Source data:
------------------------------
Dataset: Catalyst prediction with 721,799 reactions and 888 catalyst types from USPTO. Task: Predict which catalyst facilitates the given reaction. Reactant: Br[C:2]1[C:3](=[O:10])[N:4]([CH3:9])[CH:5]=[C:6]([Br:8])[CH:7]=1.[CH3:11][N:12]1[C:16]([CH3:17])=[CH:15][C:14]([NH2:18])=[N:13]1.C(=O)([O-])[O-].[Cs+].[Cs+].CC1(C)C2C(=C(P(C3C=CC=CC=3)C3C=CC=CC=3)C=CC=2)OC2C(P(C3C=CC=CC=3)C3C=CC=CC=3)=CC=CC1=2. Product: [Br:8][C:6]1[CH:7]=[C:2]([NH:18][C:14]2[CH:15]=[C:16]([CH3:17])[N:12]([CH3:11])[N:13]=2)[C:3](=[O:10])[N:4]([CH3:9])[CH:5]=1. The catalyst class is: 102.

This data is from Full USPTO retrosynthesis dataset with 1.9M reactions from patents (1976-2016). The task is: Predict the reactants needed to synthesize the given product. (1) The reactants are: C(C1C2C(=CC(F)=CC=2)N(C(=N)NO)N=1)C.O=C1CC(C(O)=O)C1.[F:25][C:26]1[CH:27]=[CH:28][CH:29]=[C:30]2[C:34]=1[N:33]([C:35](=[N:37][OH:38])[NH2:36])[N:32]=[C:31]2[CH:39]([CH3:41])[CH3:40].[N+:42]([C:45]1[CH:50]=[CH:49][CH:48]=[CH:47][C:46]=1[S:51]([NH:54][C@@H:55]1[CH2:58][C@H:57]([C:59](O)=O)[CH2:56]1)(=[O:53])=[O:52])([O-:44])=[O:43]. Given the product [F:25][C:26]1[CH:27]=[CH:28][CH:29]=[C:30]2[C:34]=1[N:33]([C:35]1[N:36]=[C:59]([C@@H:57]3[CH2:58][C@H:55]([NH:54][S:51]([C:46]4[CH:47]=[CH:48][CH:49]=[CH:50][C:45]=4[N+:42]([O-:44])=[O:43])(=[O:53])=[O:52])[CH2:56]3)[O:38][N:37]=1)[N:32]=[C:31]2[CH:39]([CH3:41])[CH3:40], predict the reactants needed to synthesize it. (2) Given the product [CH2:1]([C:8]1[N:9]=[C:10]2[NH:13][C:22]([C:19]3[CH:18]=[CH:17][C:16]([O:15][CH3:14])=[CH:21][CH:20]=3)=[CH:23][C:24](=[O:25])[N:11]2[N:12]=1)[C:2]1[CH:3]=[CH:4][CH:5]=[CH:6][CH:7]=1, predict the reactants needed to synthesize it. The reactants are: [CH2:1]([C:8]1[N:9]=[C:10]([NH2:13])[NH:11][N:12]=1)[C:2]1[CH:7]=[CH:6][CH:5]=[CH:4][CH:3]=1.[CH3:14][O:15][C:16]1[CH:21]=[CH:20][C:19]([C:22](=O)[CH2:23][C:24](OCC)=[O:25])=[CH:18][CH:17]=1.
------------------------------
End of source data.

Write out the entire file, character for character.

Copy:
Dataset: Catalyst prediction with 721,799 reactions and 888 catalyst types from USPTO. Task: Predict which catalyst facilitates the given reaction. Reactant: Br[C:2]1[C:3](=[O:10])[N:4]([CH3:9])[CH:5]=[C:6]([Br:8])[CH:7]=1.[CH3:11][N:12]1[C:16]([CH3:17])=[CH:15][C:14]([NH2:18])=[N:13]1.C(=O)([O-])[O-].[Cs+].[Cs+].CC1(C)C2C(=C(P(C3C=CC=CC=3)C3C=CC=CC=3)C=CC=2)OC2C(P(C3C=CC=CC=3)C3C=CC=CC=3)=CC=CC1=2. Product: [Br:8][C:6]1[CH:7]=[C:2]([NH:18][C:14]2[CH:15]=[C:16]([CH3:17])[N:12]([CH3:11])[N:13]=2)[C:3](=[O:10])[N:4]([CH3:9])[CH:5]=1. The catalyst class is: 102.

This data is from Full USPTO retrosynthesis dataset with 1.9M reactions from patents (1976-2016). The task is: Predict the reactants needed to synthesize the given product. (1) The reactants are: C(C1C2C(=CC(F)=CC=2)N(C(=N)NO)N=1)C.O=C1CC(C(O)=O)C1.[F:25][C:26]1[CH:27]=[CH:28][CH:29]=[C:30]2[C:34]=1[N:33]([C:35](=[N:37][OH:38])[NH2:36])[N:32]=[C:31]2[CH:39]([CH3:41])[CH3:40].[N+:42]([C:45]1[CH:50]=[CH:49][CH:48]=[CH:47][C:46]=1[S:51]([NH:54][C@@H:55]1[CH2:58][C@H:57]([C:59](O)=O)[CH2:56]1)(=[O:53])=[O:52])([O-:44])=[O:43]. Given the product [F:25][C:26]1[CH:27]=[CH:28][CH:29]=[C:30]2[C:34]=1[N:33]([C:35]1[N:36]=[C:59]([C@@H:57]3[CH2:58][C@H:55]([NH:54][S:51]([C:46]4[CH:47]=[CH:48][CH:49]=[CH:50][C:45]=4[N+:42]([O-:44])=[O:43])(=[O:53])=[O:52])[CH2:56]3)[O:38][N:37]=1)[N:32]=[C:31]2[CH:39]([CH3:41])[CH3:40], predict the reactants needed to synthesize it. (2) Given the product [CH2:1]([C:8]1[N:9]=[C:10]2[NH:13][C:22]([C:19]3[CH:18]=[CH:17][C:16]([O:15][CH3:14])=[CH:21][CH:20]=3)=[CH:23][C:24](=[O:25])[N:11]2[N:12]=1)[C:2]1[CH:3]=[CH:4][CH:5]=[CH:6][CH:7]=1, predict the reactants needed to synthesize it. The reactants are: [CH2:1]([C:8]1[N:9]=[C:10]([NH2:13])[NH:11][N:12]=1)[C:2]1[CH:7]=[CH:6][CH:5]=[CH:4][CH:3]=1.[CH3:14][O:15][C:16]1[CH:21]=[CH:20][C:19]([C:22](=O)[CH2:23][C:24](OCC)=[O:25])=[CH:18][CH:17]=1.